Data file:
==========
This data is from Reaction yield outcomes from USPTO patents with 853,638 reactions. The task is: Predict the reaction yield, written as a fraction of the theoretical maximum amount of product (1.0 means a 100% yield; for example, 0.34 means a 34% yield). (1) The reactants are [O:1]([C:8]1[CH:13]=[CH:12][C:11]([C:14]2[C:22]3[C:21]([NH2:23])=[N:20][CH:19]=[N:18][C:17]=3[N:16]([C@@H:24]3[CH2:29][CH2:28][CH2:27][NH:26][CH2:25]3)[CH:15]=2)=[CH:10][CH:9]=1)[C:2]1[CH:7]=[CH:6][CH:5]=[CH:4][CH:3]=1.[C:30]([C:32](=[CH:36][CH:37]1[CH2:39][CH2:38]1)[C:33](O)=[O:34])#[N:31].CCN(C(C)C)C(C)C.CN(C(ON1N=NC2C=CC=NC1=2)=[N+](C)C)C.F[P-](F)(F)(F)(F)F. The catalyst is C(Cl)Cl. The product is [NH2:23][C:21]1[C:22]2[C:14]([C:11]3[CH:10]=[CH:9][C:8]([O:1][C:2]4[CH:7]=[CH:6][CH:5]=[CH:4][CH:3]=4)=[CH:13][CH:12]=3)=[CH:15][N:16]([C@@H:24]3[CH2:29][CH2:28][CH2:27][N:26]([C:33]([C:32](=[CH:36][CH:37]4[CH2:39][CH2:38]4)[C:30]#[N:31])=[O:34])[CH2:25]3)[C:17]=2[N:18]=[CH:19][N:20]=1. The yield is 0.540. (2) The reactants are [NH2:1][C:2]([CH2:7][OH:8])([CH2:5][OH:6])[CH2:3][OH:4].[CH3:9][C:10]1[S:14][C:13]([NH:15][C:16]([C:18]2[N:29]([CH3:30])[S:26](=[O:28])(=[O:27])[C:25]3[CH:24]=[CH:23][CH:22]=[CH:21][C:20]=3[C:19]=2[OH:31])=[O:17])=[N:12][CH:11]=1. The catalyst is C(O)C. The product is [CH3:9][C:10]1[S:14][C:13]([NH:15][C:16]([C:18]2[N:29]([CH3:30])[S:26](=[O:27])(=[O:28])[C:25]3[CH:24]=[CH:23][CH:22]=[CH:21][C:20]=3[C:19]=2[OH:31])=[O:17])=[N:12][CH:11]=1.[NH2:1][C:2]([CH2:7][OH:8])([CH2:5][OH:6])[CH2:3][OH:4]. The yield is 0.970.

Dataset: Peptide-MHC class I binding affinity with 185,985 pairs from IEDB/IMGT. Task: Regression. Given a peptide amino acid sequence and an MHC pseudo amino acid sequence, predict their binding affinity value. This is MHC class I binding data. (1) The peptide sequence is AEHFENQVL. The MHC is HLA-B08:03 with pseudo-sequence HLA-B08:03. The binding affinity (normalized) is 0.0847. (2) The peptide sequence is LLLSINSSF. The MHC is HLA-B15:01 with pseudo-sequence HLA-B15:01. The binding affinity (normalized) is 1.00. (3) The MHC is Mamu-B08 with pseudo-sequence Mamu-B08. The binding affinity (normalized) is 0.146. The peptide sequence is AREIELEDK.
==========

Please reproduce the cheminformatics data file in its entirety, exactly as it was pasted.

This data is from Reaction yield outcomes from USPTO patents with 853,638 reactions. The task is: Predict the reaction yield, written as a fraction of the theoretical maximum amount of product (1.0 means a 100% yield; for example, 0.34 means a 34% yield). (1) The reactants are [O:1]([C:8]1[CH:13]=[CH:12][C:11]([C:14]2[C:22]3[C:21]([NH2:23])=[N:20][CH:19]=[N:18][C:17]=3[N:16]([C@@H:24]3[CH2:29][CH2:28][CH2:27][NH:26][CH2:25]3)[CH:15]=2)=[CH:10][CH:9]=1)[C:2]1[CH:7]=[CH:6][CH:5]=[CH:4][CH:3]=1.[C:30]([C:32](=[CH:36][CH:37]1[CH2:39][CH2:38]1)[C:33](O)=[O:34])#[N:31].CCN(C(C)C)C(C)C.CN(C(ON1N=NC2C=CC=NC1=2)=[N+](C)C)C.F[P-](F)(F)(F)(F)F. The catalyst is C(Cl)Cl. The product is [NH2:23][C:21]1[C:22]2[C:14]([C:11]3[CH:10]=[CH:9][C:8]([O:1][C:2]4[CH:7]=[CH:6][CH:5]=[CH:4][CH:3]=4)=[CH:13][CH:12]=3)=[CH:15][N:16]([C@@H:24]3[CH2:29][CH2:28][CH2:27][N:26]([C:33]([C:32](=[CH:36][CH:37]4[CH2:39][CH2:38]4)[C:30]#[N:31])=[O:34])[CH2:25]3)[C:17]=2[N:18]=[CH:19][N:20]=1. The yield is 0.540. (2) The reactants are [NH2:1][C:2]([CH2:7][OH:8])([CH2:5][OH:6])[CH2:3][OH:4].[CH3:9][C:10]1[S:14][C:13]([NH:15][C:16]([C:18]2[N:29]([CH3:30])[S:26](=[O:28])(=[O:27])[C:25]3[CH:24]=[CH:23][CH:22]=[CH:21][C:20]=3[C:19]=2[OH:31])=[O:17])=[N:12][CH:11]=1. The catalyst is C(O)C. The product is [CH3:9][C:10]1[S:14][C:13]([NH:15][C:16]([C:18]2[N:29]([CH3:30])[S:26](=[O:27])(=[O:28])[C:25]3[CH:24]=[CH:23][CH:22]=[CH:21][C:20]=3[C:19]=2[OH:31])=[O:17])=[N:12][CH:11]=1.[NH2:1][C:2]([CH2:7][OH:8])([CH2:5][OH:6])[CH2:3][OH:4]. The yield is 0.970.

Dataset: Peptide-MHC class I binding affinity with 185,985 pairs from IEDB/IMGT. Task: Regression. Given a peptide amino acid sequence and an MHC pseudo amino acid sequence, predict their binding affinity value. This is MHC class I binding data. (1) The peptide sequence is AEHFENQVL. The MHC is HLA-B08:03 with pseudo-sequence HLA-B08:03. The binding affinity (normalized) is 0.0847. (2) The peptide sequence is LLLSINSSF. The MHC is HLA-B15:01 with pseudo-sequence HLA-B15:01. The binding affinity (normalized) is 1.00. (3) The MHC is Mamu-B08 with pseudo-sequence Mamu-B08. The binding affinity (normalized) is 0.146. The peptide sequence is AREIELEDK.